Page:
by Nancy Vazquez, UWC Director
This article has been re-published from our faculty newsletter, Writing Matters, Fall 2010.
When you read your students’ writing, you’re considering many factors: did they do what the assignment asked? Did they get the information right? Does their argument make sense? Why can’t they learn the difference between “to” and “too”?
But one thing you may not be paying much attention to, at least consciously, is your students’ writing style: Do they express their ideas with grace and distinction, or do you cringe at their plodding or wordy constructions? Style can seem insignificant in the big picture of teaching writing, but there are reasons to give it more attention.
You might assume that students don’t care about style, but our experience at the writing center suggests most do. In consultations, they often say that their writing “doesn’t flow” or “just doesn’t sound right.” Such comments indicate that students believe academic writing should sound a certain way and fear their own work falls short. What they don’t know is how to improve.
While your students have probably had some previous instruction in grammar, most have had little, if any, instruction in style. The difference? Grammar instruction typically focuses on what’s right or wrong, whereas stylistic instruction concerns what’s effective or ineffective. Analyzing style can help demystify writing for students, showing them that, even though writing is a complex task, it can, in fact, be analyzed and understood.
There is, of course, no single “correct” or “good” writing style; writing that’s effective in one circumstance may fall flat in another, and different disciplines have different conventions. But while specific preferences vary, writing that’s clear and concise is valued in almost any context. Think of clear and concise writing as the verbal equivalent of the little black dress, appropriate in a wide range of settings.
The first step in helping your students gain control over their style is to make them aware of style in general. When you assign a reading, talk about how the article is written, along with what it says. You don’t need to be a grammar maven to consider the essentials: Are the sentences long or short? Does the author use first or third person? Is the vocabulary highly technical or accessible to a layperson? Where is the main idea articulated—at the beginning, in the middle, or at the end? How does the author use transitions? Do any sentences seem particularly effective or ineffective?
Keep a file of examples of good and bad writing from your profession. Sharing bad examples with students can be especially useful, perhaps because they find it empowering to read professional writing and realize they could do better.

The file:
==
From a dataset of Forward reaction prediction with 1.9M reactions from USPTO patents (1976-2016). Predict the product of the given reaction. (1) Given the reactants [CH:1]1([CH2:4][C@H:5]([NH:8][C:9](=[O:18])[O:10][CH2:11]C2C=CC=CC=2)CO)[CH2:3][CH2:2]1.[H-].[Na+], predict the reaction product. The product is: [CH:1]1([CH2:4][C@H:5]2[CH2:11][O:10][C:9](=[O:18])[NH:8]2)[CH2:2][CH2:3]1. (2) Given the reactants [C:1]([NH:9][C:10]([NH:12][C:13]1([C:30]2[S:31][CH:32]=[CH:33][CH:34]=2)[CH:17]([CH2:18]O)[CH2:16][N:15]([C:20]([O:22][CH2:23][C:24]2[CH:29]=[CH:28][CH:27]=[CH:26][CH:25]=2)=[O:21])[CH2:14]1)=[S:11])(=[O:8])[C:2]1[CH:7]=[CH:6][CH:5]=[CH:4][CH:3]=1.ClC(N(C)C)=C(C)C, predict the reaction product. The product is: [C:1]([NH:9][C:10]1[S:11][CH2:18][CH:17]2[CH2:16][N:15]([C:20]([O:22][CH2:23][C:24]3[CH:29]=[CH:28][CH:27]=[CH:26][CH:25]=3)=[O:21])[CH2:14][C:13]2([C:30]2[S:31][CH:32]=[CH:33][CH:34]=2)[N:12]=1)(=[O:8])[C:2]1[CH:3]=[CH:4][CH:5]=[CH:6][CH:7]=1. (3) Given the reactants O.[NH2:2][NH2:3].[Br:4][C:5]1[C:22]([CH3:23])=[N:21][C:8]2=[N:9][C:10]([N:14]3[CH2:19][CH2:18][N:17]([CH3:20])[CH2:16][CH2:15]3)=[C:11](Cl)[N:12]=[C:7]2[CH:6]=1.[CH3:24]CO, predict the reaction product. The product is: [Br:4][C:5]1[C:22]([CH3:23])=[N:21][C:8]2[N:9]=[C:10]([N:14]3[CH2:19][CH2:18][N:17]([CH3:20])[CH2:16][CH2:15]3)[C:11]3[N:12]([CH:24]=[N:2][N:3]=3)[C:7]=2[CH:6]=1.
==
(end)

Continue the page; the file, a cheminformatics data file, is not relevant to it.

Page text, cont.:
Have students suggest revisions for sloppy passages and discuss their changes. Remember, too, that writing is meant to be heard. Read sentences aloud and talk about their sound and rhythm. Professional writing doesn’t have to be poetry, but it should be pleasing to the ear, and the author’s tone should be confident.
Next, find a style guide you like and use it. The Elements of Style by Strunk and White has long been the premiere style guide, but many writers find it didactic, limited, and outdated. Those criticisms are warranted, but it’s still a well-written and insightful starting point.
Many UWC staffers like Style: Lessons in Clarity and Grace by Joseph Williams, who presents twelve principles to make writing easier to understand. It’s a thoughtful book, albeit a little heavy on the grammatical terms. Others favor Revising Prose by Richard Lanham with its “paramedic” method for editing out the excess—what Lanham calls the “lard”—in your prose.
Or you could select a more comprehensive writing manual that also includes advice on style. For instance, faculty in technical fields might like Technical Communication by Mike Markel, which offers a thorough overview of tech writing, along with advice on improving sentences and paragraphs. A good choice for scientists is How to Write and Publish a Scientific Paper by Robert Day and Barbara Gastel, professor of Veterinary Integrative Biosciences at Texas A&M.
Another useful resource is the UWC’s faculty blog, Stand and Deliver, where Executive Director Valerie Balester recently presented a series of posts on eliminating wordiness. She discusses how to eliminate long strings of prepositions and why you should avoid most nominalizations, which turn sprightly, useful verbs into pretentious, stodgy nouns. She also shares advice on revising expletives—those deadwood constructions such as “There is” and “It is.” The blog can be found on our website: uwc.tamu.edu.
Finally, emphasize to your students that last-minute writing is the enemy of clarity and brevity. Help them develop the habit of revision by requiring them to complete some form of pre-writing and submit drafts for major assignments. Remind them that even the best writers go through multiple revisions, and that the easier a piece is to read, the more effort it probably took to write.